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England and Wales

LC control no.n 82068147
Descriptive conventionsrda
Geographic headingEngland and Wales
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Variant(s)England (Kingdom : 1536-1707)
Kingdom of England (1536-1707)
See alsoEngland
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Great Britain
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Biography/History noteIn 1536, Wales was officially incorporated into England for legal and administrative purposes (a process continued by a second statute in 1543 and implemented thereafter). The resulting jurisdiction of England and Wales often continued to be referred to as the kingdom of England until 1707. On 1 May 1707, the kingdom of Scotland was officially united with England and Wales to form the kingdom of Great Britain.
Beginning date1536
Ending date17070501
Special noteSUBJECT USAGE: This heading is not valid for use as a subject. Works about the historic union of England and Wales are entered under Great Britain.
Found inEngland and Wales. Parliament. A declaration and ordinance of the Lords and Commons assembled in Parliament, 1643: t.p. (England and Wales)
A declaration to the commons of England, 1643: t.p. (the commonalty of this kingdom) p. 7 (A declaration to the subjects of England and Wales)
Seller, John. Anglia contracta, or, A description of the kingdom of England & principality of Wales, 1695.
Morden, Robert. The new description and state of England, 1701: t.p. (containing the mapps of the counties of England and Wales)
Britannica Academic edition, 19 February 2014: Wales: History: Union with England (in 1536 Henry VIII's government enacted a measure that made important changes in the government of Wales; the new act declared the king's wish to incorporate Wales within the realm; the implementation of the act was set aside until more detailed provision was made by a second act in 1543) United Kingdom: History: The kingdom of England (When Sihtric died in 927, Athelstan took possession of Northumbria, thus becoming the first king to have direct rule of all England; Edmund's successor, Eadred, lost control of Northumbria for part of his reign to the Norse kings Erik Bloodax (son of Harald Fairhair) and Olaf Sihtricson; when Erik was killed in 954, Northumbria became a permanent part of the kingdom of England)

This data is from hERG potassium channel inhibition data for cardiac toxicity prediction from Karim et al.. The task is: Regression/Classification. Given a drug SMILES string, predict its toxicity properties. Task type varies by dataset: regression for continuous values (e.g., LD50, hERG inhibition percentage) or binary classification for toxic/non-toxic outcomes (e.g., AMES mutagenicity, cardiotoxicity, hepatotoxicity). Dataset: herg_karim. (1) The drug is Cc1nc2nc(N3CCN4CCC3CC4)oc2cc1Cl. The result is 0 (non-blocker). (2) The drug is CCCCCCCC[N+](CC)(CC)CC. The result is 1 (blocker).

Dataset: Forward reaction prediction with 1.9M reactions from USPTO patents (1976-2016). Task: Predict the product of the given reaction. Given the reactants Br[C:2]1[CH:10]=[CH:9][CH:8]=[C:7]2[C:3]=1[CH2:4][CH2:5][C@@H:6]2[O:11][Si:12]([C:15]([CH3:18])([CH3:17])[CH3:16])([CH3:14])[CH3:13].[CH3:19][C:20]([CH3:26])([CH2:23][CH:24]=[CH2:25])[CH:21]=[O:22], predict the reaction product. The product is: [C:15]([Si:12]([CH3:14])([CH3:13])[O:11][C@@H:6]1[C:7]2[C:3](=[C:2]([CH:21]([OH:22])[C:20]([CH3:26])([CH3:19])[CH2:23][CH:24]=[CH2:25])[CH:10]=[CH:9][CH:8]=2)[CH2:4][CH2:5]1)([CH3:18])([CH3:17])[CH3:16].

Britannica academic edition, 20 February 2014: Scotland: History: James VI, 1567-1625 (James succeeded to the English throne in 1603, as James I, though his two monarchies remained distinct from each other) Act of Union (Act of Union (May 1, 1707), treaty that effected the union of England and Scotland under the name of Great Britain)
Wikipedia, 19 February 2014: England (England became a unified state in 927 AD; the political unification of England, first accomplished under Æthelstan in 927 and definitively established after further conflicts by Eadred in 953; Henry VIII legally incorporated his ancestral land Wales into the Kingdom of England with the 1535-1542 acts) Laws in Wales Acts 1535-1542 (Laws in Wales Acts 1535 and 1542; parliamentary measures by which the legal system of England was extended to Wales and the norms of English administration introduced; the intention was to create a single state and a single legal jurisdiction; often seen cited by the year they received Royal assent (i.e., were passed), in 1536 and 1543 respectively) Kingdom of England (The Kingdom of England was a sovereign state in western Europe from the 10th century to 1707; the kingdom has no specific founding date; it emerged from the gradual unification of the various kingdoms that were established following the Anglo-Saxon settlement of the former Roman province of Britannia; the minor kingdoms in time coalesced into the seven kingdoms known as the Heptarchy: East Anglia, Mercia, Northumbria, Kent, Essex, Sussex, and Wessex; the Viking invasions shattered the pattern of the English kingdoms; the English lands were unified in the 10th century in a reconquest completed by King Athelstan in 927)
Wikipedia, 14 February 2014: List of British monarchs (a new Kingdom of Great Britain was formed on 1 May 1707 with the merger of the Kingdom of England and the Kingdom of Scotland, which had been in personal union under the House of Stuart since 24 March 1603)